Business valuations are often described as ‘part art, part science’ or even ‘a dark art’. In the realm of mergers and acquisitions (M&A), valuation is the…
As part of our corporate finance team at PKF Francis Clark that specialise in company valuations, I often have clients ask difficult and challenging questions on the topic. I also find going back to basics helps to get to the answer.
1. The different types of value
There are four different types of valuation: market value, fair value, equitable value and tax value. The key is to be clear about the requirements at the onset of a valuation assignment.
2. The value of an asset
The value of an asset is the value of the future cash flows that derive from ownership of that asset. It is helpful in understanding the logic on “why?”
- Different buyers may place a different value on company
- The application of a dividend-based valuation model may be appropriate for valuing a minority shareholder in a company that pays regular dividends
3. Value is not the same as price
Negotiations on a company sale often bring relative bargaining power to the fore. This is one reason why, in most cases, value is not the same as price.
4. There is no right answer
It is important to remember that, on a number of issues, between buyers and sellers there is no right answer but there is a compromise that can be reached.
5. Valuations are subjective, but…
Whilst there is no doubt that valuations can be subjective, there are rules to valuations. When we get valuations or aspects of valuations to review, the easiest valuations to challenge are those that stray from the understood norms. For example that enterprise value is cash-free and debt-free, assuming a normalised level of working capital – more of which below.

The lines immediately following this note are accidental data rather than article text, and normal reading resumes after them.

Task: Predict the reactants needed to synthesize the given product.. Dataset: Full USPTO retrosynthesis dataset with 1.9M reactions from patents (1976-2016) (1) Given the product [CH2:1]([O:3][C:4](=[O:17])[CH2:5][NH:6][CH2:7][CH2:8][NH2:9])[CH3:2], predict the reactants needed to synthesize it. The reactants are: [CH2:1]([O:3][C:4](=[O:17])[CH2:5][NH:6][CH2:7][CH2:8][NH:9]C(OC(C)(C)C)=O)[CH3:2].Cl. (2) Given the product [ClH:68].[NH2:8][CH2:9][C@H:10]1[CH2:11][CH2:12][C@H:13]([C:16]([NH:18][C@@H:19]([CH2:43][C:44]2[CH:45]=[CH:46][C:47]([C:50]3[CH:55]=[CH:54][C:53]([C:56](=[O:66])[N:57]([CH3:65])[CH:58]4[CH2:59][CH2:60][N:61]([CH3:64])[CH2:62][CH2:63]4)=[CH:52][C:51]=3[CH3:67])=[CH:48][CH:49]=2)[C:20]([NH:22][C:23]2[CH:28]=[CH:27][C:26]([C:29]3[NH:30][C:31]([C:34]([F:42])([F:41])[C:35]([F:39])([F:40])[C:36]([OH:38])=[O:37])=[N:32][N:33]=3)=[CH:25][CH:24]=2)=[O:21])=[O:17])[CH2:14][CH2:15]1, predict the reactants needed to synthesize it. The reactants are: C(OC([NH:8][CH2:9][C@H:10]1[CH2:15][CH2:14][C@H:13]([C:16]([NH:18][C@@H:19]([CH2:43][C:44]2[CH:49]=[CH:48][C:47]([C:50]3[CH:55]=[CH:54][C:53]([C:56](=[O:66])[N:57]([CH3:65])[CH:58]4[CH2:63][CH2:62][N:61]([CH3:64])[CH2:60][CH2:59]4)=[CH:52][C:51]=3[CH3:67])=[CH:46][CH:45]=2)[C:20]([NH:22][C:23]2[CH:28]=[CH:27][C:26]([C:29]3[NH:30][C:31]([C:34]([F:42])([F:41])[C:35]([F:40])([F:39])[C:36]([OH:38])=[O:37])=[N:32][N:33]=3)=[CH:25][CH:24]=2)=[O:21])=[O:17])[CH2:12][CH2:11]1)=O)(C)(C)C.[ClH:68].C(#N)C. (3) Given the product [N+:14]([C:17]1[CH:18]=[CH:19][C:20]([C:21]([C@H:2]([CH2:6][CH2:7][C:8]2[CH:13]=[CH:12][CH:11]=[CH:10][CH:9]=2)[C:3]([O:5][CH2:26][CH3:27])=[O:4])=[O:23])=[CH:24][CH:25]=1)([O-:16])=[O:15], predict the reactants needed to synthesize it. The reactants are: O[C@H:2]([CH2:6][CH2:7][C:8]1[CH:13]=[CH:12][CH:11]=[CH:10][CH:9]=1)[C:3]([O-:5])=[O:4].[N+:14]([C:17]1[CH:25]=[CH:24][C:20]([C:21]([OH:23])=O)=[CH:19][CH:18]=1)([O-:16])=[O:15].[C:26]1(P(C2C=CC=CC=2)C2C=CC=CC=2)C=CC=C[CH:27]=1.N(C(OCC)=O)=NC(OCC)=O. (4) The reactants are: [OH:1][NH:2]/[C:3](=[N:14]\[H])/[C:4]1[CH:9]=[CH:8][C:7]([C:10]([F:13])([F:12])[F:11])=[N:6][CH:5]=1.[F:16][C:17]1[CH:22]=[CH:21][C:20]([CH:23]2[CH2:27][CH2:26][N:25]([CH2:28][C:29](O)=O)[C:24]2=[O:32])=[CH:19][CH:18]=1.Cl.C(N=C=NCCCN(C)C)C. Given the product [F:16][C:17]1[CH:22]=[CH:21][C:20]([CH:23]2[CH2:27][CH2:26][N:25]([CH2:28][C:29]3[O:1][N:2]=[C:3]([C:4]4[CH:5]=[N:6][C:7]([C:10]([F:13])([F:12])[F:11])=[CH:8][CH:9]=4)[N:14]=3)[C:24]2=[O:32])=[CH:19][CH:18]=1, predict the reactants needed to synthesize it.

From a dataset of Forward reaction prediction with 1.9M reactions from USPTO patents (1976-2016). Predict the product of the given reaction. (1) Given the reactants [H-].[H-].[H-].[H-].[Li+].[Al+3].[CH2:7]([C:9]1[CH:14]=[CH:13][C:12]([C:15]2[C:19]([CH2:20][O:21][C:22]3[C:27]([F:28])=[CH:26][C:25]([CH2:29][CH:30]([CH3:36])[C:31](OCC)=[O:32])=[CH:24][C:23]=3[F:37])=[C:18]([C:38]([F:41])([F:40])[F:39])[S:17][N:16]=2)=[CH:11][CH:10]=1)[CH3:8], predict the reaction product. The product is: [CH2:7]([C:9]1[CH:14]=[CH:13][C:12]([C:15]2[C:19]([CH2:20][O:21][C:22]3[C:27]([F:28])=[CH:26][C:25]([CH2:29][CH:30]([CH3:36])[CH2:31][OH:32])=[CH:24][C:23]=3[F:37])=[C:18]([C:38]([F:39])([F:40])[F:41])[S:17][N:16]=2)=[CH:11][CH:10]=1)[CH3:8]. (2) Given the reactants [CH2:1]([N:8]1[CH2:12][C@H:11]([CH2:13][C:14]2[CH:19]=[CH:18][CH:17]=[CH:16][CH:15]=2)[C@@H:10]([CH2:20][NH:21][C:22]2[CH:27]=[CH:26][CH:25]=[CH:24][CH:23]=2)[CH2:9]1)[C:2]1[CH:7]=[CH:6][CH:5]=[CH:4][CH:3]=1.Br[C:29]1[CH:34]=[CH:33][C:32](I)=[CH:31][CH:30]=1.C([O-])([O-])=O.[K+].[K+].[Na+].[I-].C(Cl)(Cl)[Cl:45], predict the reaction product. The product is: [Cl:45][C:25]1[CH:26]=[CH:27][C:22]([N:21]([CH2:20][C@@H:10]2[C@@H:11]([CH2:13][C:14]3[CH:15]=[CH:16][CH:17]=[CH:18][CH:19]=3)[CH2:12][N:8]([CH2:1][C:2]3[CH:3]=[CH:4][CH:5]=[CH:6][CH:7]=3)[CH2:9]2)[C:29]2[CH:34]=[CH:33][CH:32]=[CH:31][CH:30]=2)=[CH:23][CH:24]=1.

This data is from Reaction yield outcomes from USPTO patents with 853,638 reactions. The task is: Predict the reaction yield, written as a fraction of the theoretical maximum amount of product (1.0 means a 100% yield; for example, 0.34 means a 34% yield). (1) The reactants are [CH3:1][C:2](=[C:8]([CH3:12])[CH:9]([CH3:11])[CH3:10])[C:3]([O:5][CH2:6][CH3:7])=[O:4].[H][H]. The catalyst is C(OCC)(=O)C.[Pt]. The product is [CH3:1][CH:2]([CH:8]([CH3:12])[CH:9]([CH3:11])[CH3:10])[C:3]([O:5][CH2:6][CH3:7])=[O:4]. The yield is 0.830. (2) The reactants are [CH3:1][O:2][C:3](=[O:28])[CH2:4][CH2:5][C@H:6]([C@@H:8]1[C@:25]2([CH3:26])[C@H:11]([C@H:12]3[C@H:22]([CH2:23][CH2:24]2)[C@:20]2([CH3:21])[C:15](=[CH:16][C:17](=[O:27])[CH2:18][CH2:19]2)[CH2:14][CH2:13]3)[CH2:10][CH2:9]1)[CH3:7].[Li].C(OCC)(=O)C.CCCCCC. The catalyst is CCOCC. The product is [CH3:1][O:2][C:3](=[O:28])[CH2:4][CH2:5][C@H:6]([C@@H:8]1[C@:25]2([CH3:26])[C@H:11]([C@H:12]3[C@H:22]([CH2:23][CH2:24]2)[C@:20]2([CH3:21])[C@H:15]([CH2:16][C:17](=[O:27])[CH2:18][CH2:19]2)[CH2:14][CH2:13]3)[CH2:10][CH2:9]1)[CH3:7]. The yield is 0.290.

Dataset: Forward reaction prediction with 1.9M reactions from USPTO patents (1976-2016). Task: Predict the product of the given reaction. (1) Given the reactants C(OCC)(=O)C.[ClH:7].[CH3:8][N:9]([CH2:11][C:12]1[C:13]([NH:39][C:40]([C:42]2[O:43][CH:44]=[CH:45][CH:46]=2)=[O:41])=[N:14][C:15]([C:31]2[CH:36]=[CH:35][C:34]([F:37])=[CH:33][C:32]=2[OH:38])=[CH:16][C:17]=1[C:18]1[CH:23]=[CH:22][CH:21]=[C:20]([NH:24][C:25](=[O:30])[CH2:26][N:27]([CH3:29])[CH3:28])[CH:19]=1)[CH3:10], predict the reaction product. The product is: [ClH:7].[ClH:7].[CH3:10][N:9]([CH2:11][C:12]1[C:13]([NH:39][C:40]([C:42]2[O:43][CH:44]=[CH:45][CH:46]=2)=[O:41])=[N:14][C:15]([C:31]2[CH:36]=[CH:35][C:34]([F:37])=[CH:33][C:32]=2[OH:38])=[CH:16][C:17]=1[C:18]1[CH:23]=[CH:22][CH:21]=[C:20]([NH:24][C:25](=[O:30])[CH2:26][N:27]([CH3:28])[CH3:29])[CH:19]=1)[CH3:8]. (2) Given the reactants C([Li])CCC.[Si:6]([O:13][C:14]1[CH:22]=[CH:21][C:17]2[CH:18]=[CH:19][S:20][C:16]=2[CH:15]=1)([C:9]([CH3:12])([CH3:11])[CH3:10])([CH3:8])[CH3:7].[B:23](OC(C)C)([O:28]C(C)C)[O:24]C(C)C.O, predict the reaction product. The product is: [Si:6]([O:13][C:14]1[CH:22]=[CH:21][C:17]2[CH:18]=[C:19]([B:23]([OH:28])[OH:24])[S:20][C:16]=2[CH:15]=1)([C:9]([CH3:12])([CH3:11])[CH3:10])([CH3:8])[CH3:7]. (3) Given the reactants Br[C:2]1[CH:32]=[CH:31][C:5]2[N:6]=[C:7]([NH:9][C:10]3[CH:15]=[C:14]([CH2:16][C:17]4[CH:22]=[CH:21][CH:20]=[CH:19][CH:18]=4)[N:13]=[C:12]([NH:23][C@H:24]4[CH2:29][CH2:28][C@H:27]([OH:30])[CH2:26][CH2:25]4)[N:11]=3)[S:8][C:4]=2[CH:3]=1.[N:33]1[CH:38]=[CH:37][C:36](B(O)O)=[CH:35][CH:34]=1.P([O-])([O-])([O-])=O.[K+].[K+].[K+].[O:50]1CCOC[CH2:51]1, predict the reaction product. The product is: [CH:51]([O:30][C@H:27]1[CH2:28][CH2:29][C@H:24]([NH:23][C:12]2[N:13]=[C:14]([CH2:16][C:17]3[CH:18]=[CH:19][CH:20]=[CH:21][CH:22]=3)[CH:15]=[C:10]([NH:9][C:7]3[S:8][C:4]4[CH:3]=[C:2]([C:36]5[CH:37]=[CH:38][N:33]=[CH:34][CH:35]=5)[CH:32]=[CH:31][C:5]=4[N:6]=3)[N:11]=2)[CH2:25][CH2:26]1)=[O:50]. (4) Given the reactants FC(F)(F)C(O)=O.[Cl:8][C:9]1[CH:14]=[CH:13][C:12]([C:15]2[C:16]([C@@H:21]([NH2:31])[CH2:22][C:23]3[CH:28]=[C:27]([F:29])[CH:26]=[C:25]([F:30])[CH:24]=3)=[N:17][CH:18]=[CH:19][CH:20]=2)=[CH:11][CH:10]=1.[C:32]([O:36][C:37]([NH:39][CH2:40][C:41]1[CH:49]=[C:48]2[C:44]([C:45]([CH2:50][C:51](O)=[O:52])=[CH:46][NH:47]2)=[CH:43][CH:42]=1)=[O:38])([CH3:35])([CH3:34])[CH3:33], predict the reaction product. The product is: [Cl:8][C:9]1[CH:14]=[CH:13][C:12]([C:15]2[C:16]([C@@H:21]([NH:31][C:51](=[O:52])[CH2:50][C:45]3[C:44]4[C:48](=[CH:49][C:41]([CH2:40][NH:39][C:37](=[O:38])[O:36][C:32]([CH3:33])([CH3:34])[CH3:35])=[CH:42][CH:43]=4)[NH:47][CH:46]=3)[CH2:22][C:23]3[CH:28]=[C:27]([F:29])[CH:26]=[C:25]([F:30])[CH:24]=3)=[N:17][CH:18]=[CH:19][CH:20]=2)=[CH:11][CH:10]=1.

Ultimately, valuation methodology is both theoretical but also undertaken in real world transactions and any theoretical valuation must follow those real world principles.
6. Enterprise value can be restated
Enterprise value is usually based on multiple profits. Whilst enterprise value is often described as cash free, debt free, etc., it is often useful to recognise that it is the value of the trade.
Enterprise value includes the fixed assets needed to generate the profits, a normalised level of working capital, and the intangible business know-how. Remembering this can often cut short deliberations on which balance sheet items to adjust for.
7. Cash free, debt free
Increasingly, we are seeing sales agents misusing “cash free, debt free” – particularly in property-based company transactions. Here, it would be the norm for adjustments on a property’s value for most other balance sheet captions in arriving at a value for the company itself.
Debt and normalised working capital are often contentious, especially in the transactional setting. To avoid confusion, we recommend including illustrative examples of the derivation of company value in the Heads of Terms.
8. Valuations and tax often intertwine
Three things to keep in mind are:
- In a transaction, sellers need to be mindful that a post-tax value is important to them
- Treat corporation tax as debt
- Reports prepared for HMRC need to consider information standards, disclosure and HMRC expectations/areas for potential challenge
PKF Francis Clark
Our valuation reports are logically constructed. We can talk the client through the various aspects in a way that makes most sense to them. We are increasingly asked to prepare valuation reports as part of a company’s strategic development, be that:
- Part of the Options Review on exit planning; or
- Benchmarking and identification of value drivers for future developments of the business
If you would like to speak to us about valuations then please get in contact with a member of the team.